Soybean growers may have been tempted to dig deep for seeding this year, but University of Manitoba researcher Kristen MacMillan says the data may not back up that practice.
The Manitoba Pulse and Soybean Growers puts ideal seed depth between three-quarters of an inch and an inch and a half below the soil surface. Dry conditions this spring, however, led some farmers to question that range.
Cassandra Tkachuk, MPSG eastern production specialist, said she heard several farmers considering deeper seed in order to chase soil moisture.
Much of agricultural Manitoba was in the grip of a months-long dry spell during ideal soybean plant dates in mid-May.
“Some of the soybeans planted deeper than 1-1/2 inches, we saw some yellowing and swollen hypocotyls, some of your classic symptoms of deep seeding, but from what we’re seeing now, and I would have to look at those crops specifically and see how they fared compared to other crops, but the soybeans look quite good,” Tkachuk told an MPSG SMART Day here last week.
The group did note emergence issues early in the season, although Tkachuk said it was difficult to separate seed planted too deep with crops that were struggling with lack of moisture.
The discussion highlights MacMillan’s ongoing research into seed depth, a factor she says is often overlooked in soybeans compared to planting date, fertility or other strategies. She set out to put the recommended seeding depth range to the test last year. Now collecting her second year of data, she is testing seeding depths from a quarter of an inch to 2-1/4 inches deep at Carman and Arborg.
“So far, we typically see reduced establishment with very shallow seeding, so that’s about a quarter-inch and that’s as expected because we’re leaving the seed in a vulnerable place in the topsoil where wetting and drying is very common. They’re very prone to desiccation and typically the top layer of that soil is dry,” she said.
“We are also seeing reduced establishment at the deep seeding depths, although so far it hasn’t been as frequent, and I think that also has to do with the soil type and whether or not there’s compaction and soil crusting.”
Arborg’s heavier clay soils showed little difference in either emergence or yield across seeding depths last year, although mechanical issues meant that plots could only extend to an inch and three-quarters deep, just outside the recommended range.
“At that site it was planted into fallow, and so we had a loose, mellow soil,” she said. “Again, thinking about soil conditions, there’s less of an impediment for emergence, even at the deeper depth of 1.75 (inches).”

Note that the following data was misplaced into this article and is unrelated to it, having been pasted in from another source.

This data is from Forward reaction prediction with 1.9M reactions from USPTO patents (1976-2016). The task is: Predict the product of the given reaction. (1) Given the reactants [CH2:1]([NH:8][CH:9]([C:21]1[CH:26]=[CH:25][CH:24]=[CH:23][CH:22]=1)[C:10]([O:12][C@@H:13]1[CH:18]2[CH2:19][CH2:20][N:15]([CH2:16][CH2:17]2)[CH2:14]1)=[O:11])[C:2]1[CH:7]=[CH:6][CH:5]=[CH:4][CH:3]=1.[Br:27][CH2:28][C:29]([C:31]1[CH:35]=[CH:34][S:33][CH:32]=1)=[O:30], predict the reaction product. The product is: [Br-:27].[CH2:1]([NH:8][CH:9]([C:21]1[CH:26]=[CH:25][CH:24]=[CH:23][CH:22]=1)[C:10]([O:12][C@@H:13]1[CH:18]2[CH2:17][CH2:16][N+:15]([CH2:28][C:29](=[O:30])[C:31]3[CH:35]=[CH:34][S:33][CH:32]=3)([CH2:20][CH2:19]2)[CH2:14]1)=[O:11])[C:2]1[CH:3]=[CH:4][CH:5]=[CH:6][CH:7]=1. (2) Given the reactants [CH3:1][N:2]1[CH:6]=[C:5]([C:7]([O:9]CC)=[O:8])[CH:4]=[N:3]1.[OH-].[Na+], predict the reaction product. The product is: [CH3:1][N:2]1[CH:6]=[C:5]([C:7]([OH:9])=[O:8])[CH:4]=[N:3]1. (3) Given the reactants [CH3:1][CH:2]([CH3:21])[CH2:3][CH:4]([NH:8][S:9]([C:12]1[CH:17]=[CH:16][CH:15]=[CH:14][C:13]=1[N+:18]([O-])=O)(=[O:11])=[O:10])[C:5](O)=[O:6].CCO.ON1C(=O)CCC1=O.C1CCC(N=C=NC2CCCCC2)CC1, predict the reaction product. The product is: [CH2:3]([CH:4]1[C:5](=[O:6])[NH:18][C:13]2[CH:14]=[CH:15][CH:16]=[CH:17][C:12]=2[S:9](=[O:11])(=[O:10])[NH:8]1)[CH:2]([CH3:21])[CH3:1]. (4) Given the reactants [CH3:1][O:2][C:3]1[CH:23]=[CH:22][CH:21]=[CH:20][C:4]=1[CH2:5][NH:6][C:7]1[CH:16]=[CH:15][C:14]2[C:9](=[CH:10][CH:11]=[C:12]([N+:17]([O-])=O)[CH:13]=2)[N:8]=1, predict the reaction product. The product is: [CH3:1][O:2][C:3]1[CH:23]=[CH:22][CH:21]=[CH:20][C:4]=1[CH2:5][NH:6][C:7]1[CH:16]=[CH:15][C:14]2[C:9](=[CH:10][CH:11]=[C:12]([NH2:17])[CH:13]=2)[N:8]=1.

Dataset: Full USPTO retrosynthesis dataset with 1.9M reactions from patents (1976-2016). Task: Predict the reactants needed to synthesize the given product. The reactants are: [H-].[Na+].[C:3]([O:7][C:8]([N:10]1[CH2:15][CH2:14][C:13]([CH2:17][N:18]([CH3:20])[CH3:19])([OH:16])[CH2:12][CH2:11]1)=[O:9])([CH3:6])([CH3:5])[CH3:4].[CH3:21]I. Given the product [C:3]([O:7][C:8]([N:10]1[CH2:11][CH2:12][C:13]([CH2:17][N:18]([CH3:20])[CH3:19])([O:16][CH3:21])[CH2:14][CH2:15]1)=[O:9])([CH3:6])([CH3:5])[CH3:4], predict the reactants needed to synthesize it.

In the lighter, sandier, soils near Carman, however, the shallow-planted plots struggled to emerge, and yield dropped 25 per cent in the deepest plots compared to those in the recommended range.
The preliminary data might suggest that the risks may not be worth the benefit from chasing deeper moisture, MacMillan said, although the study is far from complete.
Running out of moisture
Those who seed deeper may also not be doing themselves any favours if that depth gives seeds enough moisture to germinate, but not enough to maintain growth if no rain falls.
MacMillan said a soybean seed needs to absorb half its weight in moisture to germinate, not counting the continued moisture to keep growing.
Her results are still preliminary, but she has urged producers to pay more attention to matching seeding depth with the conditions that would affect soil moisture.
“Really, we want to stay within that range if possible and we really need to think about the factors that are going to affect the seed depth, whether that’s soil type and its ability to retain moisture, where the moisture is at the time of seeding, what the forecast looks like and do you foresee that, if you put it into dry soil now, (whether) there’s rain in the forecast and you’re likely to have moisture reach that seed,” she said.
Most producers will be familiar with their soil type’s impact on water, but MacMillan also urged them to consider things like tillage and residue (which might affect whether seed is buried or left vulnerable on the residue surface), soil organic matter structure (which will affect infiltration), and to take a considering look at their equipment.
“If you have a type of equipment that creates a big furrow and then you’re rolling it closed, you’re adding a lot more depth,” Tkachuk said. That same roller might lead to crusting and low emergence, should the field get a rain right after being rolled.
MacMillan also urged producers to double-check their seed depth even after emergence, something she says few farmers do, but that could be invaluable in tracking emergence or yield issues from deep seeding. Measuring the white section of a seedling from the top of the root hairs to where the plant starts to green will give a good indication of seed depth, she said, while physical symptoms like swollen hypocotyls may also be a clue that seeds were buried too deep.
“It’s trying to build up pressure to try and get through (the surface),” she said.
“Often I’ll see lost cotyledons that will get sloughed off,” she added. “Typically, if you lose one cotyledon, it’s OK, but there has been documented yield loss if you lose both.”
MacMillan plans to continue the project into 2019, both to see if the yield reduction at deeper seeding depths is consistent and to better hone in on the factors leading to that yield reduction.